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Neuropediatrics. 2014 Dec;45(6):386-93. doi: 10.1055/s-0034-1389161. Epub 2014 Sep 22.

Mutations in ADAR1, IFIH1, and RNASEH2B presenting as spastic paraplegia.

Author information

INSERM UMR 1163, Laboratory of Neurogenetics and Neuroinflammation, Institut Imagine, Paris, France.
Division of Human Genetics and Genome Research, Department of Clinical Genetics, National Research Center, Cairo, Egypt.
Division of Human Genetics and Genome Research, Department of Medical Genetics, National Research Center, Cairo, Egypt.
National Reference Center for Rare Diseases "leukodystrophies," INSERM U676, Université Paris Diderot, Sorbonne Paris Cité Université, Paris, France.
Department of Paediatrics, Rainbow House NHS Ayrshire & Arran, Irvine, Scotland, United Kingdom.
Department of Neurosciences, University of California, San Diego, La Jolla, California, United States.
Kaiser Permanente Los Angeles Medical Center, Los Angeles, California, United States.
Pediatric Neurology, Strasbourg-Hautepierre University Hospital, Avenue Moliere, Strasbourg, France.
Centre de Référence des Leucodystrophies, Service de Neuropédiatrie et Maladies Métaboliques; Hôpital Robert Debré, AP-HP, Paris, France.
Service de Neuropédiatrie, Hôpital Armand Trousseau, Paris, France.
Department of Paediatric Neurology, F Floor Martin Wing, Leeds Teaching Hospitals NHS Trust, Leeds, United Kingdom.
Manchester Academic Health Science Centre, University of Manchester, Genetic Medicine, Manchester, United Kingdom.



Hereditary spastic paraplegia is a neurodegenerative phenotype characterized by a progressive loss of corticospinal motor tract function. In a majority of affected individuals the pathogenesis remains undetermined.


We identified a series of patients with a phenotype of nonsyndromic spastic paraplegia in whom no diagnosis had been reached before exome sequencing. We measured the expression of interferon stimulated genes (ISGs) in peripheral blood from these patients.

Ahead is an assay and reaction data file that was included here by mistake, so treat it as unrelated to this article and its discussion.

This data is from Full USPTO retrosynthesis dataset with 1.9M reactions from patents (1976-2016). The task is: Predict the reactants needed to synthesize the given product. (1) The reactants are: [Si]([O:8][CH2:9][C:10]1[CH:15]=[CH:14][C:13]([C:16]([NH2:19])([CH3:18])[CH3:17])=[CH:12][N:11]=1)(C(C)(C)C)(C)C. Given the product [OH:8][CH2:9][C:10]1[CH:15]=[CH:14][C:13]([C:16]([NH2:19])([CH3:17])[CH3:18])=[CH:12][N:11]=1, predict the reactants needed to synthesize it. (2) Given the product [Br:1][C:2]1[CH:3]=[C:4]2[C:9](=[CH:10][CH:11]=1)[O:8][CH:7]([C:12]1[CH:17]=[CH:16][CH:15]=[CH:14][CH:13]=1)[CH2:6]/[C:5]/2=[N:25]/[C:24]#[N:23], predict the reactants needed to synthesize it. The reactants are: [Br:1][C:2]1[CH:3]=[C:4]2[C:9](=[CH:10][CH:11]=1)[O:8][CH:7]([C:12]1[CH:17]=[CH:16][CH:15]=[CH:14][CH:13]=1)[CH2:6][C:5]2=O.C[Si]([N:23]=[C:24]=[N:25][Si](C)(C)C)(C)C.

Five patients from four families with previously unexplained spastic paraplegia were identified with mutations in either ADAR1 (one patient), IFIH1 (one patient), or RNASEH2B (three patients from two families). All patients were developmentally normal before the onset of features beginning in the second year of life. All patients remain of normal intellect. Four patients demonstrated normal neuroimaging, while a single patient had features of nonspecific dysmyelination. The patients with ADAR1 and IFIH1-related disease showed a robust interferon signature. The patients with mutations in RNASEH2B demonstrated no (two patients) or a minimal (one patient) upregulation of ISGs compared with controls.


Mutations in ADAR1, IFIH1, and RNASEH2B can cause a phenotype of spastic paraplegia with normal neuroimaging, or in association with nonspecific dysmyelination. Although the presence of an interferon signature can be helpful in interpreting the significance of gene variants in this context, patients with pathogenic mutations in RNASEH2B may demonstrate no upregulation of ISGs in peripheral blood. However, it remains possible that type I interferons act as a neurotoxin in the context of all genotypes.

[Indexed for MEDLINE]

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